- What is an intuitive understanding of “generating the rest of all possibilities” from a subset of selected primitives?
- Is this what yields the felt benefit of “compression”, or does that compression also include restricting which solutions are expressible?

- I’m also still confused by the importance of completeness. Is it necessary to be able to describe all possible solutions, or is it beneficial to restrict which solutions can be described by a grammar?
- This seems to relate to @Prabros’ comment about “distinct advantages to making a system non-ergodic”. Is this also connected to Turing-completeness vs. limited domain-specific languages?

- If NAND is sufficient to express all possibilities, we still prefer the combination of AND + OR + NOT, which can also express all possibilities.
- Multiple different functionally complete subsets exist. How do we decide which set is “better” than another?
- Where does the preference for a not minimal set come from? Does it map better to cognitive primitives (embodied schemas)?
- Note the “symmetry” that exists in the { AND, OR, NOT } set! Is that another key to what makes it “feel better”?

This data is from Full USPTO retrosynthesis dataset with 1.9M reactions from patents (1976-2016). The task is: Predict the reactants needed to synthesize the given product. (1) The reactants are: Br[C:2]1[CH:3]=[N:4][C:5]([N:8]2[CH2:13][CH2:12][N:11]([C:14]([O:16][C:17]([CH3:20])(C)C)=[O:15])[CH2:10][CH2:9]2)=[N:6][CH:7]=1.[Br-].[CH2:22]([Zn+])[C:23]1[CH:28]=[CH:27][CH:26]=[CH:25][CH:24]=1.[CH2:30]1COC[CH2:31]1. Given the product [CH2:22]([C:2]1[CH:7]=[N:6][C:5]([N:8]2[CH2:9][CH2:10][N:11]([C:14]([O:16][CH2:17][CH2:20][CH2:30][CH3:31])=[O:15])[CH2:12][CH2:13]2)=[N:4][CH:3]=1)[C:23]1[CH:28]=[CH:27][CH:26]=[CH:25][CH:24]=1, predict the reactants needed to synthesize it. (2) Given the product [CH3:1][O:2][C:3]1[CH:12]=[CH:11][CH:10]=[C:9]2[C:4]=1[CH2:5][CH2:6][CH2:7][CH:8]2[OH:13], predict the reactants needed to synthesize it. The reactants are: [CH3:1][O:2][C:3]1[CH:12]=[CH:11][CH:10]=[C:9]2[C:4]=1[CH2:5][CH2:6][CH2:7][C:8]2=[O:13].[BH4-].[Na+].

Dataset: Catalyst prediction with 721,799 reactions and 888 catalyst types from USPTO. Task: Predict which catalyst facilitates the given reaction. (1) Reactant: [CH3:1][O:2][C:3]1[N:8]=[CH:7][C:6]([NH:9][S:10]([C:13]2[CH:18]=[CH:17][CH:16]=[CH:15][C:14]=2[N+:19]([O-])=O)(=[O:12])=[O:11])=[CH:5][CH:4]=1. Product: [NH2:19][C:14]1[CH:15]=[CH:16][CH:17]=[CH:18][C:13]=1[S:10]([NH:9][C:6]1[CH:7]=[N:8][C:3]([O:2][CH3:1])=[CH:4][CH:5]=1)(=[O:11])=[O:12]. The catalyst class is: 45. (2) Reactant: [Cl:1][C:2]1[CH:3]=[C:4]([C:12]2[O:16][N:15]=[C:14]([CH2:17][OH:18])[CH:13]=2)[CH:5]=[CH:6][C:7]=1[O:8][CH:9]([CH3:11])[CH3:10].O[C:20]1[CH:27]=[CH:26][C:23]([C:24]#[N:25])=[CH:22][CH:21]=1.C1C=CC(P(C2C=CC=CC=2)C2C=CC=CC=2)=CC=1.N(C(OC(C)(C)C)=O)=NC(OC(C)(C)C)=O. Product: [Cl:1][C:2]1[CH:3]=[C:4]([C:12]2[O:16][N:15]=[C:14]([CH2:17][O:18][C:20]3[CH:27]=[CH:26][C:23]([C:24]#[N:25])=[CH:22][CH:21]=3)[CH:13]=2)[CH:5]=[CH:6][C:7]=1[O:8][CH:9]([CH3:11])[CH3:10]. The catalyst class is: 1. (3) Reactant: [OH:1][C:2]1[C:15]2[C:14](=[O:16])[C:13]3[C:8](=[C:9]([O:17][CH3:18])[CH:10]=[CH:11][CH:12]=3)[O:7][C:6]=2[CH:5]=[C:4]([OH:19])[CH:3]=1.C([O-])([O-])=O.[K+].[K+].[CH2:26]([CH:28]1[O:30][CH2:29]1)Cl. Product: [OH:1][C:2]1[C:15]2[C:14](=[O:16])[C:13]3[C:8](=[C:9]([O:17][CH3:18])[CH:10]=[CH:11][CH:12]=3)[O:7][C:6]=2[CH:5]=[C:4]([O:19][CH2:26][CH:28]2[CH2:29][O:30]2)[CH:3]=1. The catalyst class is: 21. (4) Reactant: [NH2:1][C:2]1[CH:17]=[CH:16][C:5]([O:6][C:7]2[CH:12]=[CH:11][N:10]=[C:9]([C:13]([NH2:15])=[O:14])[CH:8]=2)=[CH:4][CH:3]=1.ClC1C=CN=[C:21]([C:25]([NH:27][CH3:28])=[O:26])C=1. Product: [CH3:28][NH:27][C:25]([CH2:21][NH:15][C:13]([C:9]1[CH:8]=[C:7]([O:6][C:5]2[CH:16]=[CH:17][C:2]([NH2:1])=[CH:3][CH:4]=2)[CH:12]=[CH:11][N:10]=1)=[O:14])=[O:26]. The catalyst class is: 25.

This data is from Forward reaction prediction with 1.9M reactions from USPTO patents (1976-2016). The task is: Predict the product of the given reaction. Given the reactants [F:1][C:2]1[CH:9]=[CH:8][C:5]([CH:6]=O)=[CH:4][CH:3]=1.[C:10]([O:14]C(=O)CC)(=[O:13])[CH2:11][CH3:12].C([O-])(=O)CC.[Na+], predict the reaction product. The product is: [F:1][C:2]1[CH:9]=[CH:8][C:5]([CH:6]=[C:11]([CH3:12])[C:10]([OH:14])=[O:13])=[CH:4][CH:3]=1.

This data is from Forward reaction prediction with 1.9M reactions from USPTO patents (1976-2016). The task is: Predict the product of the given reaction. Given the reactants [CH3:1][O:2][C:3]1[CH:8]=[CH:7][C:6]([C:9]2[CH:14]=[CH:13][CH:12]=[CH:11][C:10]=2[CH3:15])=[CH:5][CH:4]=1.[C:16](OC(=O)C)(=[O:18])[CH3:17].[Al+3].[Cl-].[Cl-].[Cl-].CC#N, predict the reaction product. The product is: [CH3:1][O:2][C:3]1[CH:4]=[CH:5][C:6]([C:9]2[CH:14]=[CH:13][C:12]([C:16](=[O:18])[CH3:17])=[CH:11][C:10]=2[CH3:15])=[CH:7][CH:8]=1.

- This could explain why a minimalistic solution might not automatically be considered the simplest solution. “As simple as possible, but not simpler.” -> Alexander’s fundamental property Simplicity and inner calm.

- When I use the term “differentiate”, I denote Alexander’s meaning as in growing a system by specializing it further, similar to the development of an embryo, as Alexander likes to use as an example. @Prabros might take its mathematical definition instead. I wonder if that causes an interesting dissonance?
- As I think of the mathematical meaning of differentiation, I can see a connection (probably the connection @Prabros makes), and now I wonder how mathematical differentiation and integration relate to this. Intuitively, a derivative is sort of an abstraction and therefore “compression” of a more detailed function, and an integral is sort of the reverse.

## References

- https://twitter.com/metadiogenes/status/1280682762996011008
- https://writings.stephenwolfram.com/2018/11/logic-explainability-and-the-future-of-understanding/
- https://en.wikipedia.org/wiki/Functional_completeness
- https://en.wikipedia.org/wiki/Functional_completeness#Minimal_functionally_complete_operator_sets
- https://en.wikipedia.org/wiki/Post%27s_lattice
- https://www.johndcook.com/blog/2014/11/22/ergodic/
- https://writings.stephenwolfram.com/2008/01/ten-thousand-hours-of-design-reviews/